5. Impossible things or service
  6. Objects which are not possible of determination as to their kind



The cause or consideration of a contract is the immediate, direct and most proximate reason which explains and justifies the creation of the obligation. It is the cause of the contract; or the reason or the purpose why the parties entered in to the contract. It is the moving basis of the parties resorting in to making a contract. It is also supported by this article:

Art. 1350. In onerous contracts the cause is understood to be, for each contracting party, the prestation or promise of a thing or service by the other; in remuneratory ones, the service or benefit which is remunerated; and in contracts of pure beneficence, the mere liberality of the benefactor. (1274)

What are the requisites of the cause or consideration of the contract?

  1. Cause should be in existence at the time of the celebration of the contract

Art. 1352. Contracts without cause, or with unlawful cause, produce no effect whatever. The cause is unlawful if it is contrary to law, morals, good customs, public order or public policy. (1275a)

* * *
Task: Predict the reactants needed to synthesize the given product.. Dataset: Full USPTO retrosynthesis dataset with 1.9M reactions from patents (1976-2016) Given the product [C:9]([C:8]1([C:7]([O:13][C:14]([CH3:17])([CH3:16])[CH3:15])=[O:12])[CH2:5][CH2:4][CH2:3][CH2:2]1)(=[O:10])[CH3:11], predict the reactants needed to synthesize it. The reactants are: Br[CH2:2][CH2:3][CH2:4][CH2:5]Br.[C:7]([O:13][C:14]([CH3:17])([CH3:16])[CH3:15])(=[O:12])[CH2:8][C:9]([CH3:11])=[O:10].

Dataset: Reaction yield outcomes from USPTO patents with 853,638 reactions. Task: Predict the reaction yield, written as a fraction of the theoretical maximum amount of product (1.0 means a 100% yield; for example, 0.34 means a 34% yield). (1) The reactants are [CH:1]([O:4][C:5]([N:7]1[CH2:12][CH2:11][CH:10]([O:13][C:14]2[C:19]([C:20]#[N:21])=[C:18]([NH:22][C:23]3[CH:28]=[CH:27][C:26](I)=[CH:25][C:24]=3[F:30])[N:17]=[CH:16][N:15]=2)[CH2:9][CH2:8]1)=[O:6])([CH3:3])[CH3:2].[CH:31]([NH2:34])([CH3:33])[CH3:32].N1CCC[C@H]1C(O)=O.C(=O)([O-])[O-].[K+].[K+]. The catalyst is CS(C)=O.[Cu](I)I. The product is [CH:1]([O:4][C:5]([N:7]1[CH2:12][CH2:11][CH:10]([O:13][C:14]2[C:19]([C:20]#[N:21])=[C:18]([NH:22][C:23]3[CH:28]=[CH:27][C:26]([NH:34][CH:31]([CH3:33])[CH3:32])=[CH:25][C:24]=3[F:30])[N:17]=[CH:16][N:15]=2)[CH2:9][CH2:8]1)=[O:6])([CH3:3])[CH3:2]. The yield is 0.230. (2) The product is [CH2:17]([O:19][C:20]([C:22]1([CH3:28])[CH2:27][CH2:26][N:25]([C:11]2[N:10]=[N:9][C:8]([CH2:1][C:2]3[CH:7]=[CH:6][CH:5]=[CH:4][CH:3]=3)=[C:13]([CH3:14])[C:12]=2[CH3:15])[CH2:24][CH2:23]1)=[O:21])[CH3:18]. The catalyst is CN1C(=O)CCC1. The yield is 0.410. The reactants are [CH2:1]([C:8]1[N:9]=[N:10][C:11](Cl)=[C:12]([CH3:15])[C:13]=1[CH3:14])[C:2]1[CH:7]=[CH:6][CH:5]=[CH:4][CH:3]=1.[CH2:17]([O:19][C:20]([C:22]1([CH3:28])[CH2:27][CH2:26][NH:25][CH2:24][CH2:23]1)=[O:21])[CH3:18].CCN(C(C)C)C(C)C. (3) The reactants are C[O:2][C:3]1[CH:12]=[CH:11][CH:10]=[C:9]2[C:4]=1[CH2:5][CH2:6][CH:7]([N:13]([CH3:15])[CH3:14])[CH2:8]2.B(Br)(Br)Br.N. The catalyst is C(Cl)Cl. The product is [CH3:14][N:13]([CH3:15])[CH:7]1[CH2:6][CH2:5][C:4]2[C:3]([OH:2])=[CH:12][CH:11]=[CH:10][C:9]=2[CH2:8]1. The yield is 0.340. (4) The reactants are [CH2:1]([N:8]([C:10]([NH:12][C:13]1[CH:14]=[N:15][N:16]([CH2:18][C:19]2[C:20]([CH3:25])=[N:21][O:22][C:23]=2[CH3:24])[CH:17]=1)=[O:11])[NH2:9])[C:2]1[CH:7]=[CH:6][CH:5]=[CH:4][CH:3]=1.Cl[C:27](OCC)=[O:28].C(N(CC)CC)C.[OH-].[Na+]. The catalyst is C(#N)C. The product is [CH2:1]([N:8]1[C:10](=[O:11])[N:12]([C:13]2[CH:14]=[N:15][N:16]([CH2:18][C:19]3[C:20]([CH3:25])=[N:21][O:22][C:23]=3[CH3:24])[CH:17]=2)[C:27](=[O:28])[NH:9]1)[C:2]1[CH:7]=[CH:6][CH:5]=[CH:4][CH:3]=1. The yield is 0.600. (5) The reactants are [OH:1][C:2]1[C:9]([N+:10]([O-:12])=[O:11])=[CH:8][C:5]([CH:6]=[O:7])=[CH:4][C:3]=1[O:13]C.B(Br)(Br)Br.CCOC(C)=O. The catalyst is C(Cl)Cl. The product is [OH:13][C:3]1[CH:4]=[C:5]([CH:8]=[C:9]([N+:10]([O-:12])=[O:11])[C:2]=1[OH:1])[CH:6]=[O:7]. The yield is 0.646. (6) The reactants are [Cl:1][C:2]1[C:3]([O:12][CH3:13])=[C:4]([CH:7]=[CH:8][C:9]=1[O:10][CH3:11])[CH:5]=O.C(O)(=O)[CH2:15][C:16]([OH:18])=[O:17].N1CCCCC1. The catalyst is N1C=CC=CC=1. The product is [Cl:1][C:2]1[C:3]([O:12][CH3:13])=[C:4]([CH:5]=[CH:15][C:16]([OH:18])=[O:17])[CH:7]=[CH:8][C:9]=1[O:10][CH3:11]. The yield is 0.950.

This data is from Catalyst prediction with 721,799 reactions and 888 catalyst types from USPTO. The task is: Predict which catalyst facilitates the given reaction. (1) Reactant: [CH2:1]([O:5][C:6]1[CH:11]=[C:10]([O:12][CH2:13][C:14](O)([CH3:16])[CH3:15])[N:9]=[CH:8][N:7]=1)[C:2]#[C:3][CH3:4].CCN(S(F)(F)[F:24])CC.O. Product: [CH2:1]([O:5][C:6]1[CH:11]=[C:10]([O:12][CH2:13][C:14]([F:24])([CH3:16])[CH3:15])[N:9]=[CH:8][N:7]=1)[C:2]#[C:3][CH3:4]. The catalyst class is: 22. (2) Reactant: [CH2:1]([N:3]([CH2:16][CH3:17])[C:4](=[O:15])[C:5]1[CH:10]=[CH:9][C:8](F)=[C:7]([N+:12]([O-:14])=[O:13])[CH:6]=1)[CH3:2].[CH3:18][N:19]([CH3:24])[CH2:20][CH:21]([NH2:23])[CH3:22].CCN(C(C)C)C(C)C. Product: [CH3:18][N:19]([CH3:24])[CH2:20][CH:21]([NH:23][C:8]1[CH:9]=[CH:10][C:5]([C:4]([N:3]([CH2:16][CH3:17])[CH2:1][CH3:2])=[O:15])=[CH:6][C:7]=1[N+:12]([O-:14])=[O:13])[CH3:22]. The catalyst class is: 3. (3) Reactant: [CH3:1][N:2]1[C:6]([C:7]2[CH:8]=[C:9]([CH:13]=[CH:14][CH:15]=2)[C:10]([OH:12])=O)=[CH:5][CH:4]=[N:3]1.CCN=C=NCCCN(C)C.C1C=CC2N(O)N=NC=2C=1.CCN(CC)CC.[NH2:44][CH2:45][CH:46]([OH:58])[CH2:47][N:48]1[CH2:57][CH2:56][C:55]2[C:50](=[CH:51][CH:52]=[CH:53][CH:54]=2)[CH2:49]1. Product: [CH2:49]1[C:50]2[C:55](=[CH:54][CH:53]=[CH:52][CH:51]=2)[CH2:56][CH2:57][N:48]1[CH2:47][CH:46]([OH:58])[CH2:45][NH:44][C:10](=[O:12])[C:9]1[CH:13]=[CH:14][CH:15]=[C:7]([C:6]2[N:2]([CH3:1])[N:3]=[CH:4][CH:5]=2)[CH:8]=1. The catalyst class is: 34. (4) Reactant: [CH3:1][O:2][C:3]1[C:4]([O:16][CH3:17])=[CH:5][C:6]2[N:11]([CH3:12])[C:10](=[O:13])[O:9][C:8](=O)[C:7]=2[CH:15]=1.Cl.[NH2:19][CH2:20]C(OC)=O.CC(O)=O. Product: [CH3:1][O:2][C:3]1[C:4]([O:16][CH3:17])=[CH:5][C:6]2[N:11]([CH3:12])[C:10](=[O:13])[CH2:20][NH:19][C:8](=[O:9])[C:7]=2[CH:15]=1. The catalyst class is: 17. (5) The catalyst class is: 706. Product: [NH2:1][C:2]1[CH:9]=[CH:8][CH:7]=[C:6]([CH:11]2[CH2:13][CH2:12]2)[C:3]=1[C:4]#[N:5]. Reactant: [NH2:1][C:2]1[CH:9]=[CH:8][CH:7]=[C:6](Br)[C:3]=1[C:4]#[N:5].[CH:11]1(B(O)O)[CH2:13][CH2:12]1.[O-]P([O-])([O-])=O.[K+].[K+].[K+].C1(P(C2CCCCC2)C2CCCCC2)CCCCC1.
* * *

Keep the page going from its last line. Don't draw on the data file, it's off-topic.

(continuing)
*Contract must be, at the time of entering, contain a cause or consideration. The parties must have an intrinsic or juridical reason to enter into a contract. Absence of which would want cause and would be render the contract null and void.

  1. Cause should be true

Art. 1353. The statement of a false cause in contracts shall render them void, if it should not be proved that they were founded upon another cause which is true and lawful. (1276)

*The cause should not be fictitious or simulated, such as when the parties agree among themselves to consider a fact true when in reality it is not, because this false consideration would also render the contract null and void.

  1. Cause should be licit or lawful

Art. 1354. Although the cause is not stated in the contract, it is presumed that it exists and is lawful, unless the debtor proves the contrary. (1277)

*The presumption of validity and lawfulness of the contract is in good faith and it is sufficient in the absence of proof to the contrary.


The New Civil Code of the Philippines

Tolentino, A. (2002). Commentaries and Jurisprudences on the Civil Code of the Philippines. Quezon City: Central Lawbook Publishing Co.., Inc.